Until the architectural firm that currently leases the space between Banya5 and Venik moves out, you won't be able to wander from hot tub to bar in your bathrobe. But that's the least of Venik's problems. As we see it, the real drawback here is its teensy footprint: only 700 square feet. That means no more than 10 at the bar, another dozen in the lounge, and a line out the door. Holy shit, the grand opening's this week! Message to Goodfellow: quick, time to google "velvet ropes seattle."

Venik, 227 9th Ave N. Seattle 98109, 206-223-3734 Venik on Urbanspoon

Variety: the stuff of life

It's a website called, and yes, they sell wine. But it's a terrifically entertaining site as well, full of useful wine-related information and a full page of hilarious characterizations of over 150 grape varieties. Are you anything like what you drink?

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Grape varieties regal cabernet sauvignon, sultry viognier, naked sauvignon blanc, snooty pinot noir.

Where do critics go when they die?


Substitute restaurant reviewer Leslie Kelly has reached the end of her stint at the Post-Intelligencer and Managine Editor David McCumber (among many, many others) is breathing a huge sigh of relief. How'd this kid from Spokane end up in a big-city newsroom, anyway? Hsaio-Ching Chou, who signed off on the deal for Kelly to cover Rebekah Denn's "family leave," ain't around to answer, having gone off to PR-land. But Kelly's six-month tenure leaves a mound of unhappiness.

Much did she make of her credentials in markets of minor sophistication. Occasionally did she strain to be positive and fair. But rube will out. Unaware, perhaps, that reviewers (in Philadelphia, Dallas, Belfast) actually get sued for bogus comments, spraying stars from a misfiring Uzi, Ms. Kelly finds little to like in Seattle, starting with the décor at Flying Fish and the service at Hunt Club. But wait, there's lots more:

  • Opal: "Lack of focus." Two stars.
  • Café Presse, subject of an admiring "Best Bites" column when it opened: "Subsequent visits have gone downhill." Two stars.
  • Marjorie: "Serving staff distracted or simply clueless." Still, two and a half stars.
  • At Place Pigalle she's bummed to find her lamb chop medium rather than medium rare, the chunks of pork chewy, the halibut surpisingly bad, the desserts disappointing. Still, two and a half stars.
  • At Sorrentino, where McCumber eats regularly, she orders for four, then complains about the $150 tab, the pacing of the service, and that she's ignored by the proprietor. Uh-oh, kiss of death, one and a half stars. Take that!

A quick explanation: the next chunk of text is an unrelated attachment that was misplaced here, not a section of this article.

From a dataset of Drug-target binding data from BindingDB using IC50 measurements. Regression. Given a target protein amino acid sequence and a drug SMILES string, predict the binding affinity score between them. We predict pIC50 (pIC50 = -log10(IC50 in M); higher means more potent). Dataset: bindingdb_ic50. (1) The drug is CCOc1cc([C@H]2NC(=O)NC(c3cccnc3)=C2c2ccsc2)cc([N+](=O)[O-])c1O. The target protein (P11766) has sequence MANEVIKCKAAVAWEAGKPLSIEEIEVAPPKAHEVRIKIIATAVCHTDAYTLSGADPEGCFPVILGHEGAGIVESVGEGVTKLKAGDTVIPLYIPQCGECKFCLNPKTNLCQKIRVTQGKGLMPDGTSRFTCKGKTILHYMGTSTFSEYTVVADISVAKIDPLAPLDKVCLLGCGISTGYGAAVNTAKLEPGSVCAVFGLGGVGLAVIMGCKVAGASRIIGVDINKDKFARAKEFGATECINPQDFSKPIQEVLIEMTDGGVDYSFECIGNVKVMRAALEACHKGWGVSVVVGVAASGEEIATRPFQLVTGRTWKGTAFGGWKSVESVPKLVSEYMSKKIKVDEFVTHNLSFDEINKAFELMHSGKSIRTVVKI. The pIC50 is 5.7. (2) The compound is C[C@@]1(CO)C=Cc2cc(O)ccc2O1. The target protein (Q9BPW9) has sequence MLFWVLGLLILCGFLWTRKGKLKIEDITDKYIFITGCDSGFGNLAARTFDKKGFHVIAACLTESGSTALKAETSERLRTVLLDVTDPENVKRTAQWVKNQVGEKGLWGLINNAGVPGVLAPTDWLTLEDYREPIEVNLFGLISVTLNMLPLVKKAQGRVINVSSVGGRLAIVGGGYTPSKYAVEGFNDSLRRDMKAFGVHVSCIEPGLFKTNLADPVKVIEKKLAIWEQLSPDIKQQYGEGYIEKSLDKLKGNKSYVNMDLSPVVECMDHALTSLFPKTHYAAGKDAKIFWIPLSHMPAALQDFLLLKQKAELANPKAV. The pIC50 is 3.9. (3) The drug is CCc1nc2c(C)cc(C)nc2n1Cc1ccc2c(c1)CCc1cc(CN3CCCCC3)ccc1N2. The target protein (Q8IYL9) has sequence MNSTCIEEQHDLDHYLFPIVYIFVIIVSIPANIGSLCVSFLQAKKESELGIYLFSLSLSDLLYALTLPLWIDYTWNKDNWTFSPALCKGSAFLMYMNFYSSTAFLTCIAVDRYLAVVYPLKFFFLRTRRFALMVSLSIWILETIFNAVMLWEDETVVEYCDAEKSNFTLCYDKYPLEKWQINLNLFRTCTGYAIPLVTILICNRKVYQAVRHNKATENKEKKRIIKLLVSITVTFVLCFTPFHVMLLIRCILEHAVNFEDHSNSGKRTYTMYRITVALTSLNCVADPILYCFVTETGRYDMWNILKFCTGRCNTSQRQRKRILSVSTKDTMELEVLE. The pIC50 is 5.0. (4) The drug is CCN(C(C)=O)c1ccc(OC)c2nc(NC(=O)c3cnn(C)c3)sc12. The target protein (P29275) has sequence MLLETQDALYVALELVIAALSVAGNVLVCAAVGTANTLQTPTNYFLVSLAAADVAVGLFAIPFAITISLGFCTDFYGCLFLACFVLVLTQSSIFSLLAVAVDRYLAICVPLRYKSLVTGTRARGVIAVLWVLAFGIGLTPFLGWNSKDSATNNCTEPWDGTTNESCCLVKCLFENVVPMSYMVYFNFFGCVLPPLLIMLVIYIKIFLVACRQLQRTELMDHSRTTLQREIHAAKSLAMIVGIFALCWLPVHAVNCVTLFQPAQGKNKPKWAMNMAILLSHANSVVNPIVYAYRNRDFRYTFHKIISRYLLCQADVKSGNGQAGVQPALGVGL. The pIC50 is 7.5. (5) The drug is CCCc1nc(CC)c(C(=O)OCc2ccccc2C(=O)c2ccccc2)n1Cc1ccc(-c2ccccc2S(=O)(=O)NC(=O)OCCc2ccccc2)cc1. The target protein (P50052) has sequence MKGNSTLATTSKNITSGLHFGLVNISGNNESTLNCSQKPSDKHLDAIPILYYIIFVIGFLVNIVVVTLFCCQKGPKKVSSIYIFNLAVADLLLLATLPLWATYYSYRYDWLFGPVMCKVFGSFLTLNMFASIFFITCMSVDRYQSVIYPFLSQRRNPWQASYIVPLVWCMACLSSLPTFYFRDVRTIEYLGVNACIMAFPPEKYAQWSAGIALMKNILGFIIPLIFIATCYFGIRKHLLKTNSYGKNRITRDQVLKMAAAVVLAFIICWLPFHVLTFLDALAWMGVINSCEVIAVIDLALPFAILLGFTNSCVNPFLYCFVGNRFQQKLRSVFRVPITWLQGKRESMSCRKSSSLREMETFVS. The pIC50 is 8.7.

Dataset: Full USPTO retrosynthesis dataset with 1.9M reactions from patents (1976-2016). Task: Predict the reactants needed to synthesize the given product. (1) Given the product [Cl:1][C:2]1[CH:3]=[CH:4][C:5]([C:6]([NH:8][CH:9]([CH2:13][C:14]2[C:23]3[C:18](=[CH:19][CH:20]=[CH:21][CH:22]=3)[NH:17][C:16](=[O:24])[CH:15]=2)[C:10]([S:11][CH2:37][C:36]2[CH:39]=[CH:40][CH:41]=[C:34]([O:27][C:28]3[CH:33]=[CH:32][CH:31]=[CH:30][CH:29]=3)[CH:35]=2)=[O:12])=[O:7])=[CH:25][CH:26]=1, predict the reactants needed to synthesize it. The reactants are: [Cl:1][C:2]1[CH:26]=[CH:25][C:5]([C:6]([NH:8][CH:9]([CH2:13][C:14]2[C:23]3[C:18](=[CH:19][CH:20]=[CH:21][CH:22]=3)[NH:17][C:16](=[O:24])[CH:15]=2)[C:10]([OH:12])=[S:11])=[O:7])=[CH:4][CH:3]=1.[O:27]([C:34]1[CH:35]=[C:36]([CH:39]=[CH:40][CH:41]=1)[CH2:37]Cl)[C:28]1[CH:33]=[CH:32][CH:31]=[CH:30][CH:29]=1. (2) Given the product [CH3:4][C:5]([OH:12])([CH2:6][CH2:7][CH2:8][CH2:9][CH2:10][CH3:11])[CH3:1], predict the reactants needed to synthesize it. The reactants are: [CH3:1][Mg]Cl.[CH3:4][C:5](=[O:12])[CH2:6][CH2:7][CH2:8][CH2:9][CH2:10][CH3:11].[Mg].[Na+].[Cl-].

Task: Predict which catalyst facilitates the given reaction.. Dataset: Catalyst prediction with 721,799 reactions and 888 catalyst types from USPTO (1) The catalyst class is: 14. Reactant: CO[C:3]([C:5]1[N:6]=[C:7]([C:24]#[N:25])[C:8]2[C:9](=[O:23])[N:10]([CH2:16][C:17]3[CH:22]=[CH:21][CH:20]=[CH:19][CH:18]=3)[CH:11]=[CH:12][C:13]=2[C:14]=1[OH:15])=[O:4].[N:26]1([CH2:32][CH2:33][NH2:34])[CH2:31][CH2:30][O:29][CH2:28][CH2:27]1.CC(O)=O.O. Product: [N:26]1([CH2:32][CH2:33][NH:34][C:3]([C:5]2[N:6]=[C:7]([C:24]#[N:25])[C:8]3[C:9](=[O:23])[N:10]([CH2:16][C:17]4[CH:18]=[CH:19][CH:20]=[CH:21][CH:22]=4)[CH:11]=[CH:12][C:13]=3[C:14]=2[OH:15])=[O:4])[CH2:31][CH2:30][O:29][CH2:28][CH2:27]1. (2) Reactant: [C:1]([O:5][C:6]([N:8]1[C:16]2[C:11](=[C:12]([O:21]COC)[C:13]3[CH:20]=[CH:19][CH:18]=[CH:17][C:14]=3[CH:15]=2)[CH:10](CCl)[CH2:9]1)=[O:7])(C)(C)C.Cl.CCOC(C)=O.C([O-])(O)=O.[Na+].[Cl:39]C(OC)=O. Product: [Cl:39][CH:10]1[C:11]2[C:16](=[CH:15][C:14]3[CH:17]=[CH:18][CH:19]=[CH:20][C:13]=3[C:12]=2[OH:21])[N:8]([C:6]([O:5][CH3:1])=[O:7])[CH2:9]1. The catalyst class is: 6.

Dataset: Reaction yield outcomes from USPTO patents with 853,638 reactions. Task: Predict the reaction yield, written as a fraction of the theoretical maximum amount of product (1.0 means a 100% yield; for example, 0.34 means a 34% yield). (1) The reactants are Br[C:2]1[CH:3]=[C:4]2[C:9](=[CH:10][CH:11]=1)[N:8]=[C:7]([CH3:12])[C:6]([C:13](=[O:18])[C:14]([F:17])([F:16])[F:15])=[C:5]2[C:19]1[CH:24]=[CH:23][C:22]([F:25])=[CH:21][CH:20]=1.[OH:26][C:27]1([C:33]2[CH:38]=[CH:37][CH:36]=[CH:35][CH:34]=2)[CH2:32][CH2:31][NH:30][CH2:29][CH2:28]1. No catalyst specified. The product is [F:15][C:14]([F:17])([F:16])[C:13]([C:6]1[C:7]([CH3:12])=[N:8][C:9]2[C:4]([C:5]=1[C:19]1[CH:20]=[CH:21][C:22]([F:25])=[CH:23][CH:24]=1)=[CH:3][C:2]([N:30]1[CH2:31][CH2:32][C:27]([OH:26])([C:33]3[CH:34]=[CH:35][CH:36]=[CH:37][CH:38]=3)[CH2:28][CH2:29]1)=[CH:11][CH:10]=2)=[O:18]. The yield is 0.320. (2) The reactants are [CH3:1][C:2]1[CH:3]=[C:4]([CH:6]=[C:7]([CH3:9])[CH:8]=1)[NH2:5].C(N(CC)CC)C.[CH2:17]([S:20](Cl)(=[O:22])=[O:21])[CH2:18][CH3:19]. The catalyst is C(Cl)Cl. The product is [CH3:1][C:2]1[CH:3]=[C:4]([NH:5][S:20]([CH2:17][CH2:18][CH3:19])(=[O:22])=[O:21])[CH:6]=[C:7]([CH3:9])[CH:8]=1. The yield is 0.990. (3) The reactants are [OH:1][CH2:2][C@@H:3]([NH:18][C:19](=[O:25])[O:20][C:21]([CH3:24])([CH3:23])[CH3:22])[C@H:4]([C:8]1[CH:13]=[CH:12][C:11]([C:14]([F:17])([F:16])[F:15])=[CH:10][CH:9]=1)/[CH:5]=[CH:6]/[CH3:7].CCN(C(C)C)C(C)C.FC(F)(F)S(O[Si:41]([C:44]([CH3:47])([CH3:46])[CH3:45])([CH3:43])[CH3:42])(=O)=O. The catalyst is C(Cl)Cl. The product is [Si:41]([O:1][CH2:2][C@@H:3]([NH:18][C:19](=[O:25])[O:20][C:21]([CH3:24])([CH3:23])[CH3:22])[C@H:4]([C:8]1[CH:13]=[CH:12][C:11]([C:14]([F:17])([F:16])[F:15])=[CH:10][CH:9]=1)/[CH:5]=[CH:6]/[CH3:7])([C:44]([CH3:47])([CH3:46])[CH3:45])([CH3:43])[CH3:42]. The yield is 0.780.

• Apparently no fan of Italian food more sophisticated than, say, Olive Garden, she avoids reviewing white-hot Tavolata herself. Instead, she complains that Osteria La Spiga's pastas "suffered dramatically between birth and bowl." Yet she awards three stars. Huh?

Welcome back, Rebekah! Did they remember to tell you? The pieces you wrote about Veil and Sitka & Spruce? Well, while you were away, you won the James Beard Award for the best restaurant reviews in the whole damn country.

For her part, Ms. Kelly seems to be facing the future (as a cranky freelance) with jaded aplomb: a blog appropriately titled Whining and Dining. No hard feelings, Les. Where do critics go when their time is up? To the Blogosphere, of course. Welcome to the neighborhood!

Update #1 to correct the spelling of Rebekah Denn's first name. Mes excuses, Madame.
Update #2: Go to Leslie's blog for a hilarious swipe at Cornichon. She calls me, gulp, "a PR twit trying to pass himself off as a legit journalist" and "chump." (That could have been a typo, however.) Have been called worse, back in my own days as a legit journalist (KING TV, Seattle Weekly). She also wants to "compare passports." I'll show you mine if you show me yours, sweetie.

A year ago, under the headline "Eatin' Good Outside the Hood," we wrote about dinner at Union Bay Café in Laurelhurst. Couple of months later, owner-chef Mark Manley announced he's closing down: "After 21 years, it's time to move on." Gulp.


Fortunately, the concept of an enlightened yet unpretentious neighborhood restaurant is alive and well in other nabes and hoods. In Fremont, that self-described Center of the Universe, for example, we have a perfect example: the 35th Street Bistro.

How's this for an ideal Seattle evening: Bellinis (prosecco and peach purée) on the sidewalk patio, an appetizer of sweetbreads on a bed of frisée or crab croquettes with an arugula orange salad; then Alaska king salmon on a bed of lentils or a plate of seared ahi tuna, perhaps some artisan cheese to follow, then a tatin of fresh plums. You may be sitting in the shadow of Lenin's statue but you're far from Soviet-style penury; this is no longer your uncle's funky Fremont. We're in the world of educated European travelers now, of international visitors, of Slow Food.